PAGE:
Is a food writing career a thing of the past?
This week, on the website she helped found, Food52, Amanda Hesser asked the question, and answered, "Pretty much."
Opinions have been flying ever since, from the jillion and one food blogs and websites and online magazines whose existence pretty much prompted the question, all of them linking to Amanda's blog and giving her a higher hit count than even usual. Smart woman.
Look here. And here. And here?
I have a different question: Is Amanda Hesser qualified to ask that question?
As a New York Times restaurant critic and writer, she enjoyed one of the only full-time, underwritten, benefitted positions of that kind in the country. Just as the New York Times can't really be compared to other U.S. newspapers, you can't compare Hesser's career to the so-called career of any other food writer. Hesser had good timing, too. She hit the sweet spot when the journalism business was still healthy and people had developed an near-unhealthy interest in food.
Except for that one brief shining moment, food writing has never been a good “career choice.” Whatever that is. That is why I always tell aspiring food writers they have to earn a degree in Latin first, like I did. It's never been a high-paying job, except for a select few. Like travel writing, it's often a by-product of another job that actually pays the expenses.
Most food writers started out local and stayed local. Every local newspaper and magazine used to have its own food writer, keeping readers in touch with their local food scene, reviewing local restaurants and generally putting the local food culture in perspective. Often this writer had a genuine interest in food; seldom had even the best of them started out their careers writing about it. And seldom did these writers earn a full-time salary only by writing. They've always had to follow the excellent advice Hesser gives at the end of her story.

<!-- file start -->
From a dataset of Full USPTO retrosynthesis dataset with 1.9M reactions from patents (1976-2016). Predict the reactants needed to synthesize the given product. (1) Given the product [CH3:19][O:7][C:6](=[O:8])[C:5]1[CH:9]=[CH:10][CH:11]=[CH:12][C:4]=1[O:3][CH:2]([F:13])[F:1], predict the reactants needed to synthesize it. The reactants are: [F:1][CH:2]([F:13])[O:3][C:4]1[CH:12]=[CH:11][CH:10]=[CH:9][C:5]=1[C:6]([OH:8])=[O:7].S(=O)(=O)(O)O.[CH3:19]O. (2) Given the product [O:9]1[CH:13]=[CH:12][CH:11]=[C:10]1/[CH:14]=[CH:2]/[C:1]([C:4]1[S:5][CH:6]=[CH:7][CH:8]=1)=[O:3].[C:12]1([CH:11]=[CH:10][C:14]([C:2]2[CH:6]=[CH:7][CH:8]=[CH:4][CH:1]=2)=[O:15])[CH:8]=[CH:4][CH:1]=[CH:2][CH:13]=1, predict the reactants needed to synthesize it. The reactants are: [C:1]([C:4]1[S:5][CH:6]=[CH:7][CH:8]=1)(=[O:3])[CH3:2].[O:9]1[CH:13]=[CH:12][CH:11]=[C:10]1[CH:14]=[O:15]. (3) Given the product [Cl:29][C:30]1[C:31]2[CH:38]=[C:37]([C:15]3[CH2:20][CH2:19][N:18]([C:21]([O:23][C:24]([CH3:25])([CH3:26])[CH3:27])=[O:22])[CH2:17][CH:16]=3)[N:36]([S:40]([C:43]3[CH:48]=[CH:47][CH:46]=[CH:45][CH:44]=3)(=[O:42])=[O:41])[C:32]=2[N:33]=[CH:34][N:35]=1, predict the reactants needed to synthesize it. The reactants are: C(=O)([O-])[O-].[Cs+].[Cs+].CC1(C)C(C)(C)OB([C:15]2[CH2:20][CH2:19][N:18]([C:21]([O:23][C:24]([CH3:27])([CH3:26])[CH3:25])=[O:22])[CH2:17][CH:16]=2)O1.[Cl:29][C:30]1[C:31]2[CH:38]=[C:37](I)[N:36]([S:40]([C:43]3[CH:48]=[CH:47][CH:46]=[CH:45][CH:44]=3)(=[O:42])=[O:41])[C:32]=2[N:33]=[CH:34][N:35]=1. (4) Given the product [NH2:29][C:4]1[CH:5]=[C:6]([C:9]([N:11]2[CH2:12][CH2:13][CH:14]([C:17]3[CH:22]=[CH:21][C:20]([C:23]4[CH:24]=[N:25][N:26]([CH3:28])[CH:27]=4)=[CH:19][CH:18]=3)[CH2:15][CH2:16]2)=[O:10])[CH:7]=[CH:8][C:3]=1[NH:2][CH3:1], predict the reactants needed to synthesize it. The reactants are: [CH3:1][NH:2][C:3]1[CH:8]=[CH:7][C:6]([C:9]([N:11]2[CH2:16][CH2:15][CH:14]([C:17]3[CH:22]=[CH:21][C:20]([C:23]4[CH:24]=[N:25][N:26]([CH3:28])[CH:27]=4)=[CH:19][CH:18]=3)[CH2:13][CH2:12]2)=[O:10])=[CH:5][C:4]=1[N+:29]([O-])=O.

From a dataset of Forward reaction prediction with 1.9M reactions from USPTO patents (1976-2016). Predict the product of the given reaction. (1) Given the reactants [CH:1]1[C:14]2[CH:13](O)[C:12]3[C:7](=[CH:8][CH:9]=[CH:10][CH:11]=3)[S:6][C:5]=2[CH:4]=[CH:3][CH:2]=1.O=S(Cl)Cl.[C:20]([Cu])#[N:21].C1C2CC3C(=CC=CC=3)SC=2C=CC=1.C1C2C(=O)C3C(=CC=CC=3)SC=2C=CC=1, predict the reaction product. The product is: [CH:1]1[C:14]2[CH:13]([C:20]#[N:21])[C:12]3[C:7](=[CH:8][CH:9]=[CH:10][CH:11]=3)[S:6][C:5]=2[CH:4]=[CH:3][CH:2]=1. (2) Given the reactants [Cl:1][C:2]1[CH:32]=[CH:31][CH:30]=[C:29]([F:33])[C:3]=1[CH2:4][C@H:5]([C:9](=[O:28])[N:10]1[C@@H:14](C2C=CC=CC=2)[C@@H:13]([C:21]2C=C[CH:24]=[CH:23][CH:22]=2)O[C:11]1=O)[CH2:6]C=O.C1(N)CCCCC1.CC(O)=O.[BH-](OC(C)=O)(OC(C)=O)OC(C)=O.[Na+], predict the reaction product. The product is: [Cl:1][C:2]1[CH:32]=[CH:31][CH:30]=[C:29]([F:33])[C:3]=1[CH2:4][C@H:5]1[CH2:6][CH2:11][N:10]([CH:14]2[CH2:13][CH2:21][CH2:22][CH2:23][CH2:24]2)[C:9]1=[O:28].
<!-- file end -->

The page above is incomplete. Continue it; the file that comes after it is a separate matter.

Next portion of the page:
Print food journalism is going the way of all print journalism. It's in a battle for its life. Newspapers especially, but most printed publications are now of the opinion that the cheapest writer is the best writer, no matter the subject, an attitude that's based on the assumed stupidity of the reader. The dearth–death–of informed media is only one reason Americans are getting stupider and stupider about almost everything. From soup to nuts. We need readers to demand more of their publications, to expect writers to know what they're talking about.
I love the rise of blogs, because it encourages reading and writing. What I don't love is the absence of any standards except the writer's own. When it comes to restaurant reviewing, the discernment level is even lower, thanks to Yelp and Urban Spoon and other websites that rely on user content. What we have now is an endless supply of food writing, but not very much good food writing, insightful food writing, knowledgeable food writing. We have very little food journalism. We need both.
How dead you think food writing is as a career depends on how alive you think it ever was and what you expect from a "career." A food writing career is not a constant upward trajectory. Most of us reach a plateau in terms of pay and influence and stop there. That's why most food writers I know, here in Utah and other places I've worked, do it from love. They keep at it out of passion, not a paycheck.
That's why I've been writing about food for the last 25 years. Is it a good career choice? It's a life.